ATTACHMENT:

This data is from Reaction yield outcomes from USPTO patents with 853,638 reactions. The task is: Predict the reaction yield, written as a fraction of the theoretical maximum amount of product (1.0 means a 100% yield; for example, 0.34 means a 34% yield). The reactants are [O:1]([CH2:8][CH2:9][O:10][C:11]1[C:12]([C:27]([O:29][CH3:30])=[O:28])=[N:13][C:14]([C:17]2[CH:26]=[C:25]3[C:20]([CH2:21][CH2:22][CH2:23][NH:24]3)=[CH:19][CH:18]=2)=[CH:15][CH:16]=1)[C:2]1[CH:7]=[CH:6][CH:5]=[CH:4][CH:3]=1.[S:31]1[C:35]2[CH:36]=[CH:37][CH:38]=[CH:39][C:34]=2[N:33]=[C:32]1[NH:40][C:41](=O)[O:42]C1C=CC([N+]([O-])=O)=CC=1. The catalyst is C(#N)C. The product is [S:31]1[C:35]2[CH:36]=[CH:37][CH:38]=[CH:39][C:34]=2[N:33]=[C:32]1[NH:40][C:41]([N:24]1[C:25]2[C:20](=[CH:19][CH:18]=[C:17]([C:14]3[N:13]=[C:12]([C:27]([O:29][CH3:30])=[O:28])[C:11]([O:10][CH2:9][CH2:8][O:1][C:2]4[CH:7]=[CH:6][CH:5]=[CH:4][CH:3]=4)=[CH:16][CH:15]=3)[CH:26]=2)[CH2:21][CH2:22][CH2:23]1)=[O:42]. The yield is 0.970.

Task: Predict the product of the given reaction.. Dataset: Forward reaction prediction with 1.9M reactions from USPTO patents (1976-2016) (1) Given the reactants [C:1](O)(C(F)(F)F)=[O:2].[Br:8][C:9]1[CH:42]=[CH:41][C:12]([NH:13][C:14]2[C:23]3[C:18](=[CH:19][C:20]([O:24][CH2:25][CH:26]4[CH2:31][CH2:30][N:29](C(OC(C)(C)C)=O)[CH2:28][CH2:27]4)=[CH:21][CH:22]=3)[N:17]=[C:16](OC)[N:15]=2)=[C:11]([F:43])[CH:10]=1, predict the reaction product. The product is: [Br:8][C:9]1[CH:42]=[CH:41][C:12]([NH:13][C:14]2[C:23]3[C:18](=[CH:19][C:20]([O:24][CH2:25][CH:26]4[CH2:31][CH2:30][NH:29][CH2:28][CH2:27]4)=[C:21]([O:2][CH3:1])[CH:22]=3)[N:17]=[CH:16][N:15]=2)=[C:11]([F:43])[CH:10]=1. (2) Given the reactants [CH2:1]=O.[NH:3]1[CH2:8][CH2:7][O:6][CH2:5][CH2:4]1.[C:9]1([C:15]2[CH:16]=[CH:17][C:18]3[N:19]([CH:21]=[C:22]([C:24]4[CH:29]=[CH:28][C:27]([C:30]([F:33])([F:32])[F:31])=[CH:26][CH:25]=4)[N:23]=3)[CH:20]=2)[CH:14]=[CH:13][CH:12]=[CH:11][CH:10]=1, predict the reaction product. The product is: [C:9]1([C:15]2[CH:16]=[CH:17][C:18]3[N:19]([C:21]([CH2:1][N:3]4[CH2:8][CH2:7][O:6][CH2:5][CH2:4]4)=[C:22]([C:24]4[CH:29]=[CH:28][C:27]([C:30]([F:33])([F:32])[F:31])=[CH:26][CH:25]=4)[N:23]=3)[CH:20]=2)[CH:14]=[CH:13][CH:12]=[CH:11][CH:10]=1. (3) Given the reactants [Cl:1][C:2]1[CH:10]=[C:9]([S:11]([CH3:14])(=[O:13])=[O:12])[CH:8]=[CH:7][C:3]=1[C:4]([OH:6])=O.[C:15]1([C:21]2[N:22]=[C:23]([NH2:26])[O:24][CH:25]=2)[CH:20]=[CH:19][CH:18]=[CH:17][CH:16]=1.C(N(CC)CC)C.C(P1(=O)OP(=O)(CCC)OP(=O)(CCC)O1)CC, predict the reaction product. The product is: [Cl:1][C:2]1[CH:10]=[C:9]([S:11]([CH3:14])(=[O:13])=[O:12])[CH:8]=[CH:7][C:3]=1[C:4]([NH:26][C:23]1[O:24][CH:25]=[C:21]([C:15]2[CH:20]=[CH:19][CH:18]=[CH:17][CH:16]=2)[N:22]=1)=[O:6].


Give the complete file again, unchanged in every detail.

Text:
This data is from Reaction yield outcomes from USPTO patents with 853,638 reactions. The task is: Predict the reaction yield, written as a fraction of the theoretical maximum amount of product (1.0 means a 100% yield; for example, 0.34 means a 34% yield). The reactants are [O:1]([CH2:8][CH2:9][O:10][C:11]1[C:12]([C:27]([O:29][CH3:30])=[O:28])=[N:13][C:14]([C:17]2[CH:26]=[C:25]3[C:20]([CH2:21][CH2:22][CH2:23][NH:24]3)=[CH:19][CH:18]=2)=[CH:15][CH:16]=1)[C:2]1[CH:7]=[CH:6][CH:5]=[CH:4][CH:3]=1.[S:31]1[C:35]2[CH:36]=[CH:37][CH:38]=[CH:39][C:34]=2[N:33]=[C:32]1[NH:40][C:41](=O)[O:42]C1C=CC([N+]([O-])=O)=CC=1. The catalyst is C(#N)C. The product is [S:31]1[C:35]2[CH:36]=[CH:37][CH:38]=[CH:39][C:34]=2[N:33]=[C:32]1[NH:40][C:41]([N:24]1[C:25]2[C:20](=[CH:19][CH:18]=[C:17]([C:14]3[N:13]=[C:12]([C:27]([O:29][CH3:30])=[O:28])[C:11]([O:10][CH2:9][CH2:8][O:1][C:2]4[CH:7]=[CH:6][CH:5]=[CH:4][CH:3]=4)=[CH:16][CH:15]=3)[CH:26]=2)[CH2:21][CH2:22][CH2:23]1)=[O:42]. The yield is 0.970.

Task: Predict the product of the given reaction.. Dataset: Forward reaction prediction with 1.9M reactions from USPTO patents (1976-2016) (1) Given the reactants [C:1](O)(C(F)(F)F)=[O:2].[Br:8][C:9]1[CH:42]=[CH:41][C:12]([NH:13][C:14]2[C:23]3[C:18](=[CH:19][C:20]([O:24][CH2:25][CH:26]4[CH2:31][CH2:30][N:29](C(OC(C)(C)C)=O)[CH2:28][CH2:27]4)=[CH:21][CH:22]=3)[N:17]=[C:16](OC)[N:15]=2)=[C:11]([F:43])[CH:10]=1, predict the reaction product. The product is: [Br:8][C:9]1[CH:42]=[CH:41][C:12]([NH:13][C:14]2[C:23]3[C:18](=[CH:19][C:20]([O:24][CH2:25][CH:26]4[CH2:31][CH2:30][NH:29][CH2:28][CH2:27]4)=[C:21]([O:2][CH3:1])[CH:22]=3)[N:17]=[CH:16][N:15]=2)=[C:11]([F:43])[CH:10]=1. (2) Given the reactants [CH2:1]=O.[NH:3]1[CH2:8][CH2:7][O:6][CH2:5][CH2:4]1.[C:9]1([C:15]2[CH:16]=[CH:17][C:18]3[N:19]([CH:21]=[C:22]([C:24]4[CH:29]=[CH:28][C:27]([C:30]([F:33])([F:32])[F:31])=[CH:26][CH:25]=4)[N:23]=3)[CH:20]=2)[CH:14]=[CH:13][CH:12]=[CH:11][CH:10]=1, predict the reaction product. The product is: [C:9]1([C:15]2[CH:16]=[CH:17][C:18]3[N:19]([C:21]([CH2:1][N:3]4[CH2:8][CH2:7][O:6][CH2:5][CH2:4]4)=[C:22]([C:24]4[CH:29]=[CH:28][C:27]([C:30]([F:33])([F:32])[F:31])=[CH:26][CH:25]=4)[N:23]=3)[CH:20]=2)[CH:14]=[CH:13][CH:12]=[CH:11][CH:10]=1. (3) Given the reactants [Cl:1][C:2]1[CH:10]=[C:9]([S:11]([CH3:14])(=[O:13])=[O:12])[CH:8]=[CH:7][C:3]=1[C:4]([OH:6])=O.[C:15]1([C:21]2[N:22]=[C:23]([NH2:26])[O:24][CH:25]=2)[CH:20]=[CH:19][CH:18]=[CH:17][CH:16]=1.C(N(CC)CC)C.C(P1(=O)OP(=O)(CCC)OP(=O)(CCC)O1)CC, predict the reaction product. The product is: [Cl:1][C:2]1[CH:10]=[C:9]([S:11]([CH3:14])(=[O:13])=[O:12])[CH:8]=[CH:7][C:3]=1[C:4]([NH:26][C:23]1[O:24][CH:25]=[C:21]([C:15]2[CH:20]=[CH:19][CH:18]=[CH:17][CH:16]=2)[N:22]=1)=[O:6].